- That you are always entitled to an award of attorney fees as a matter of law. (False. In order to qualify for counsel fees you must apply to the court... the court requires that the party seeking relief have their attorney prepare an affidavit and attorney affirmation making a cursory evidentiary showing regarding many factors, and that you clearly state such relevant factors, including but not limited to the party's need, inability to pay, ability of the other spouse to pay, and an inability to replenish wealth, and that a financial affidavit accompany the application, and
- That if your spouse threatened that if you leave him or her that he or she has automatic right to title of the residence and the children. (false)
- That if you are verbally abused you have a right to sue for cure and inhuman treatment. (Not always true. If you tolerate verbal abuse for over five years and plead nothing else you do not have grounds for divorce)
- That all marriages can be annulled. ( False. Marriages can be annulled but under very limited statutory circumstances, such as fraud)
- That husbands are not entitled to spousal support (False, spousal support is gender neutral)
- That if you have been mistreated for twenty years you have more rights than if you have been cruelly treated for five years. (false)
- That if you have a lawyer you do not have to appear in Court (False. The Court will require your attendance unless the Court has agreed to allow you to appear telephonically)
- That if you tell your lawyer the financial aspects of your matrimonial case the lawyer is mandated by rules of attorney client confidentiality not to divulge your financial circumstance so that the Court. (False. An attorney is obliged to certify to the contents of any financial affidavit or representation you make to the Court)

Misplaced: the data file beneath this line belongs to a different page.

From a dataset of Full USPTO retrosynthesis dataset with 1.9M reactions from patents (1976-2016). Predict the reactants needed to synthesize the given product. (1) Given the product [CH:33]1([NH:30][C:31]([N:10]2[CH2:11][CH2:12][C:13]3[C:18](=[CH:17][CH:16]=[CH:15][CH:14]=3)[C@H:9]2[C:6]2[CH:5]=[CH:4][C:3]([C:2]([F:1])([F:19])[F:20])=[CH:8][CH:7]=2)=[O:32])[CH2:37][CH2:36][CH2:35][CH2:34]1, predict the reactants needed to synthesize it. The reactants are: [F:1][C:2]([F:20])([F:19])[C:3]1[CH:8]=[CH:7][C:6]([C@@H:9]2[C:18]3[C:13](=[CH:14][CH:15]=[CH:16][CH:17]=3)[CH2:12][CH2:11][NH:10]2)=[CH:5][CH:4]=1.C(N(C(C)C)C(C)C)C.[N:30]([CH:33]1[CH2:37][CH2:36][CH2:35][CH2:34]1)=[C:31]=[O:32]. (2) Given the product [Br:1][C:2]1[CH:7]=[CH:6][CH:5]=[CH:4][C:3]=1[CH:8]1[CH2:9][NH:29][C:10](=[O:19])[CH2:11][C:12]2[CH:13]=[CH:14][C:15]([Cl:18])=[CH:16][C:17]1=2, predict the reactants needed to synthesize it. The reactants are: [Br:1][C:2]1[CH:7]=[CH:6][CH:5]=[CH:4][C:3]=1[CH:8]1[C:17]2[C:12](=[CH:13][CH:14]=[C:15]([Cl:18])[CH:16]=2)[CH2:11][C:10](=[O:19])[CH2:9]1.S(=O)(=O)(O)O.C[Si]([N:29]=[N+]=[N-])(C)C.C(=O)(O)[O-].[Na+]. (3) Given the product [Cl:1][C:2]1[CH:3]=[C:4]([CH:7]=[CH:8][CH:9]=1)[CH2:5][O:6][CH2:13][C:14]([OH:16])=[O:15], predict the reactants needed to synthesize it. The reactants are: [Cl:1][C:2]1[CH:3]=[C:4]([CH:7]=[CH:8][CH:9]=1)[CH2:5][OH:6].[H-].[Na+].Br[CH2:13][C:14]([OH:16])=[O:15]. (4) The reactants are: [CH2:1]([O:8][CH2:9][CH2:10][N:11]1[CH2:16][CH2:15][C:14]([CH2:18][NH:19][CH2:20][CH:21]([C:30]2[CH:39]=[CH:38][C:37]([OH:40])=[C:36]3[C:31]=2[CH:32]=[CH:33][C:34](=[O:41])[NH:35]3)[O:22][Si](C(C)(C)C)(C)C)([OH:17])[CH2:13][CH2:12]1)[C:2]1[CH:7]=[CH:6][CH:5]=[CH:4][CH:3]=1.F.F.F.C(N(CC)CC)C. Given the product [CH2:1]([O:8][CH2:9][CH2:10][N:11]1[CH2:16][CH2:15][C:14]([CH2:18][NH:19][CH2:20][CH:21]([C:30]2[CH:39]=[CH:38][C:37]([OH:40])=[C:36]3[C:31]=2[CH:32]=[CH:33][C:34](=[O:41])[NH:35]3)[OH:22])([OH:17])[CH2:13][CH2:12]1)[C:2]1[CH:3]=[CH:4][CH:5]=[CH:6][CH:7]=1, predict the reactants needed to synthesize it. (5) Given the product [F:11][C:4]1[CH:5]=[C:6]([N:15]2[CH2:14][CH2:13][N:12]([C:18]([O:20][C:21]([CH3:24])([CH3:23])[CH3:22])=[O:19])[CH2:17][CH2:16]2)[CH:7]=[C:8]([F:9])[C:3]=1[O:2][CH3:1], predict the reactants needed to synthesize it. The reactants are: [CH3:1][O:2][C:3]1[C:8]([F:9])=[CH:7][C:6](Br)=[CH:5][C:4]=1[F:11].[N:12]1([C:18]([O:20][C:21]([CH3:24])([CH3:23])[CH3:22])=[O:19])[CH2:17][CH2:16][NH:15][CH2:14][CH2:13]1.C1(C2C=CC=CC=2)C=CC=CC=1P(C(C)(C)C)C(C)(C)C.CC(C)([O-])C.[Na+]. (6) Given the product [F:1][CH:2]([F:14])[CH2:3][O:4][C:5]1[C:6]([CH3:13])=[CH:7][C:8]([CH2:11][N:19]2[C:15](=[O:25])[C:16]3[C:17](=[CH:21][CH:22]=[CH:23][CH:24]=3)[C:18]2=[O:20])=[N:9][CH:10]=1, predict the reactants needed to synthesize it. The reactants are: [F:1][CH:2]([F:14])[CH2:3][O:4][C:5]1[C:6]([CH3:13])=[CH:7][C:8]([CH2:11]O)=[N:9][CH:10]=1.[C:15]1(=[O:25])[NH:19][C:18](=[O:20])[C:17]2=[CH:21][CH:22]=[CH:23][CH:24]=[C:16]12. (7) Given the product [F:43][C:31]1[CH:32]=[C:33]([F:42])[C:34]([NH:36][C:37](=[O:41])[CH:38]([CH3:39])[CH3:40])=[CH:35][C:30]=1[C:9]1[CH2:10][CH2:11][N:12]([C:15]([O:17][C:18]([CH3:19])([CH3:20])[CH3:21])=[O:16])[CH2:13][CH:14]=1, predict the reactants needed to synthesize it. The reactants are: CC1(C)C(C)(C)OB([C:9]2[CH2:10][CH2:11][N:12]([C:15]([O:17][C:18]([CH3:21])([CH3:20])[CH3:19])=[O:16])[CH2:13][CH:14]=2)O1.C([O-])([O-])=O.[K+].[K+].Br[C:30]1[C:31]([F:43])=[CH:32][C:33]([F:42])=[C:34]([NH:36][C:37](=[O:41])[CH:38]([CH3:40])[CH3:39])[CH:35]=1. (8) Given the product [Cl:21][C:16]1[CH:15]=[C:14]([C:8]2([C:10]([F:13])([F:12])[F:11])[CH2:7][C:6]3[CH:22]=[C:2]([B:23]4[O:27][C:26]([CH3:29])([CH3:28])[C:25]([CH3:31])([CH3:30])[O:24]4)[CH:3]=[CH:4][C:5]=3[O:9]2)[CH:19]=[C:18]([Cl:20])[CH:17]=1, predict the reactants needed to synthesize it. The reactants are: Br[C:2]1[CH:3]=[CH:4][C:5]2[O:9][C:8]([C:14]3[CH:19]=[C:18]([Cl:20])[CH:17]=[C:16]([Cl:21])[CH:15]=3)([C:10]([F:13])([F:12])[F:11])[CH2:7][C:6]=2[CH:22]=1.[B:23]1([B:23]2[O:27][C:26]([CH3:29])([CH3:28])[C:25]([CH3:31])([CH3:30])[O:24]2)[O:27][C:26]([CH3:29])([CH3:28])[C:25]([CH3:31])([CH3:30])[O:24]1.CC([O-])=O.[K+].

- That the mother is automatically entitled to custody especially if she is breast feeding.
- That a spouse is always entitled to visitation no matter what circumstances exist. (False)
- That you can go to Family Court without a lawyer and get a divorce.
- That if your husband cheats on you can sue the women he is having an affair with for alienation of affection and get all of the assets.
- That you are entitled to 50% of the marital assets as a matter of law, rather than “equitable division of property.”
- That the husband can maintain control over all of the financial aspects of your case and that you have no right to anything in his name. False: Know the financial circumstances of your marriage.)
- That your spouse’s employment including pension benefits belong to the employed spouse. (False .Consult an attorney)
- That the spouse is automatically entitled to health insurance after the Divorce action. (False.)
- The "X" factor....Not knowing the cost of your divorce...(False. A competent attorney should be able to estimate what your divorce is likely to cost given certain sets of circumstances. Always ask this question of your attorney before signing a retainer agreement.
- That your attorney handles everything so you do not have to obtain copies of your file. (False. You are entitled to a copy of all correspondences and pleadings relevant to your case and your attorney should provide copies of same to you automatically)
- That divorces take forever with no end in site. (False. New Court Rules and Guidelines encourage the court system to expedite the handling of your divorce.)
Warning: The information contained herein is not intended to substitute for legal advice from your own retained lawyer in new york state. This article is merely informational in nature, and is based upon one attorney’s knowledge of the practice of family law, matrimonial law, domestic violence, child custody, child support and orders of protection.
Retain counsel before you do anything to affect your marital status and follow the advice of the lawyer you retain, not what is written herein.